Tiny East River turbines to generate tidal power in New YorkOctober 30, 2020
Verdant Power’s equipment for the Roosevelt Island Tidal Energy Project is heading to NYC.
Tiny East River turbines will soon be installed in order to test technology that will use tidal power to generate usable renewable energy.
The machinery to be used for this project is from Verdant Power, a company based in New York.
Today, Verdant Power, a marine energy technology company, will install three small-sized East River turbines that will generate electricity. That power will then be fed into the Consolidated Edison Inc grid.
“We want to prove we have the basis of a commercial, standard system that can be scaled,” explained John Banigan, the chief executive officer at Verdant Power in an interview quoted by gCaptain in an article.
This technology isn’t anything new. It is being used in several parts of the world including Europe. However, it requires a substantial initial investment and some installations have been held back by mechanical issues which can also be quite expensive. As a result, many regions have been hesitant to turn to this strategy for renewable energy even as they seek alternatives to fossil fuels while reducing their carbon footprint.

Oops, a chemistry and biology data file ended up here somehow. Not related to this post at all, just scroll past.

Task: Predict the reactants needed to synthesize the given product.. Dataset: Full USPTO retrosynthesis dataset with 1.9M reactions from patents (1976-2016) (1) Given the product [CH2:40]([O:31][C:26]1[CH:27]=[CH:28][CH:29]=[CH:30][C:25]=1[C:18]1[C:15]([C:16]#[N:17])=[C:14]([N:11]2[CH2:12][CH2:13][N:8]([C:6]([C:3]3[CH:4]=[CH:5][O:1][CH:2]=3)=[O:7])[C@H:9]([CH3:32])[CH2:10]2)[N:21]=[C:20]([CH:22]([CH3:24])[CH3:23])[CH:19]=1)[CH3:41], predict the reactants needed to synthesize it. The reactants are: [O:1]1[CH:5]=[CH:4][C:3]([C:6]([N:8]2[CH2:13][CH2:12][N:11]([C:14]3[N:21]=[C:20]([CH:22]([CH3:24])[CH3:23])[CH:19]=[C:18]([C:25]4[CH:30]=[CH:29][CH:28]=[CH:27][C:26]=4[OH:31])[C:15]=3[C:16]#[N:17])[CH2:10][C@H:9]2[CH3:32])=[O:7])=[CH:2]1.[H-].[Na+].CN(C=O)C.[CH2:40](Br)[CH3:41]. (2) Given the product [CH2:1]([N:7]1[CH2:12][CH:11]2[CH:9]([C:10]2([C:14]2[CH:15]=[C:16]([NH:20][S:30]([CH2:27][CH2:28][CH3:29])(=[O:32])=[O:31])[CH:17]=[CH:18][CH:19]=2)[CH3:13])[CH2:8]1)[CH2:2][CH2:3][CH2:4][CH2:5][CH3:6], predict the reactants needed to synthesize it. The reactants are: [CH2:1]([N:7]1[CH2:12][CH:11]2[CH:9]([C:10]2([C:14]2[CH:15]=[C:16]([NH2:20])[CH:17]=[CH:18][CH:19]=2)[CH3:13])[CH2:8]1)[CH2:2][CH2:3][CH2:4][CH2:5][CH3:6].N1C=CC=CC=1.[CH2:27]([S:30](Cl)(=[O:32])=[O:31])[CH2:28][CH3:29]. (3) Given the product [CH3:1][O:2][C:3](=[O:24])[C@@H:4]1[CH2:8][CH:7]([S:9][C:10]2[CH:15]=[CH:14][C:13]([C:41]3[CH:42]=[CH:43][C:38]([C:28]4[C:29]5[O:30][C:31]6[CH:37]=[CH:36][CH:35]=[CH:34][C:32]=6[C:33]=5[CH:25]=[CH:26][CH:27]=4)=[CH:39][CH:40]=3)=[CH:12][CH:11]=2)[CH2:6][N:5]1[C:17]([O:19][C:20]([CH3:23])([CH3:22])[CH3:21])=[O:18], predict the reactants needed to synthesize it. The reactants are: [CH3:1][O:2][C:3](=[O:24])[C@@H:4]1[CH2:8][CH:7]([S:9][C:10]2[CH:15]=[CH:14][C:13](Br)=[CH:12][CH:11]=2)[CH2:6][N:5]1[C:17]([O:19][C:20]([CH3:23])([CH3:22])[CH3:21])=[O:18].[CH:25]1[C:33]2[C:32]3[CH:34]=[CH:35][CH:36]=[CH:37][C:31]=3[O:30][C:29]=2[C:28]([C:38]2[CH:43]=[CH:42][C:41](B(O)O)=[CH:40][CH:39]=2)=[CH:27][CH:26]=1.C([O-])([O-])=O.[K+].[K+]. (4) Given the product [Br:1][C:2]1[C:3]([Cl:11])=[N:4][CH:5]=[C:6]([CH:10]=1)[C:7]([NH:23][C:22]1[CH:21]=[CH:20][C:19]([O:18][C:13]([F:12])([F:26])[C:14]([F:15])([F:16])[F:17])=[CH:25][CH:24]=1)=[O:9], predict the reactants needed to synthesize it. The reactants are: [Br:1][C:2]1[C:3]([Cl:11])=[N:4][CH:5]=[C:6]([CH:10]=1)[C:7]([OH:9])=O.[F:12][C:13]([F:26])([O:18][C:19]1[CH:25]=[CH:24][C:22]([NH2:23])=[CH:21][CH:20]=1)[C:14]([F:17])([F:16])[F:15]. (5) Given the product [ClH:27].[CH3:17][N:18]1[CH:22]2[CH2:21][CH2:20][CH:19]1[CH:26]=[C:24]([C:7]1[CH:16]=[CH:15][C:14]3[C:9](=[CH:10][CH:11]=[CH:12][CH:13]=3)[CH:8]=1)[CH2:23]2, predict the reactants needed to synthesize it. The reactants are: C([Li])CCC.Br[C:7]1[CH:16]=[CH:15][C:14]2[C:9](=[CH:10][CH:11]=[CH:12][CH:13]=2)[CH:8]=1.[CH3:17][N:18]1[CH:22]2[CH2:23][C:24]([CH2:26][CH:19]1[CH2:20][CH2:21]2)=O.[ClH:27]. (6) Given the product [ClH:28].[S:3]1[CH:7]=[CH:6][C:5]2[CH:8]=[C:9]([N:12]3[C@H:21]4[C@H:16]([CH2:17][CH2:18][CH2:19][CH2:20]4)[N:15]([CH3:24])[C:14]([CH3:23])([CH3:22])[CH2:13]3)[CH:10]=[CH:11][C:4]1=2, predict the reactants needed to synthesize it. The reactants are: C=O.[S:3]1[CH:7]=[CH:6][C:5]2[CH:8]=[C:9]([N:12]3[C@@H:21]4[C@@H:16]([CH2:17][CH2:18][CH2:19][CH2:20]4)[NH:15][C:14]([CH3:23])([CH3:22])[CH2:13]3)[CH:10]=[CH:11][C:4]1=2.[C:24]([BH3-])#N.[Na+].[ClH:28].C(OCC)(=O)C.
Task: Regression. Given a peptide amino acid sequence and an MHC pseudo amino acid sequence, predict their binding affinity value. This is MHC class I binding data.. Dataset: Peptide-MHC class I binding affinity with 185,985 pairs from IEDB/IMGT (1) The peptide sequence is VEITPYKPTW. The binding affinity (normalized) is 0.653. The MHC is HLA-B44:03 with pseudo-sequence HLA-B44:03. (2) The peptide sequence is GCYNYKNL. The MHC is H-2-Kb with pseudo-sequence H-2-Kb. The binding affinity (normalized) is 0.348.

The East River turbines will provide enough tidal energy to power a handful of homes for the test.
The goal of Verdant’s system is to be able to place a spotlight on the technology while companies continue their work on a much larger UK commercial project slated for installation in 2023.
Each of the rotors in the Easter River turbines installation are 5 meters (16 feet) long. This is considered to be quite small, though adequate for a test. They are half the size of the equipment Verdant intends to use in the UK project. Each one will have a capacity of 35 kilowatts, which is about four times the capacity of a standard home’s rooftop solar system in the United States.
The primary barrier to making this renewable energy tech competitive is its price. Verdant would need to install around 300 to 400 megawatts worldwide to be able to generate electricity at a rate of 14 cents per kilowatt-hour. Every megawatt comes with an average installation cost of around $3 million. Once there are 1,000 megawatts in operation, it would be possible to bring the cost down to 10 cents per kilowatt hour. That said, that cost remains over twice that of power currently generated by wind and solar.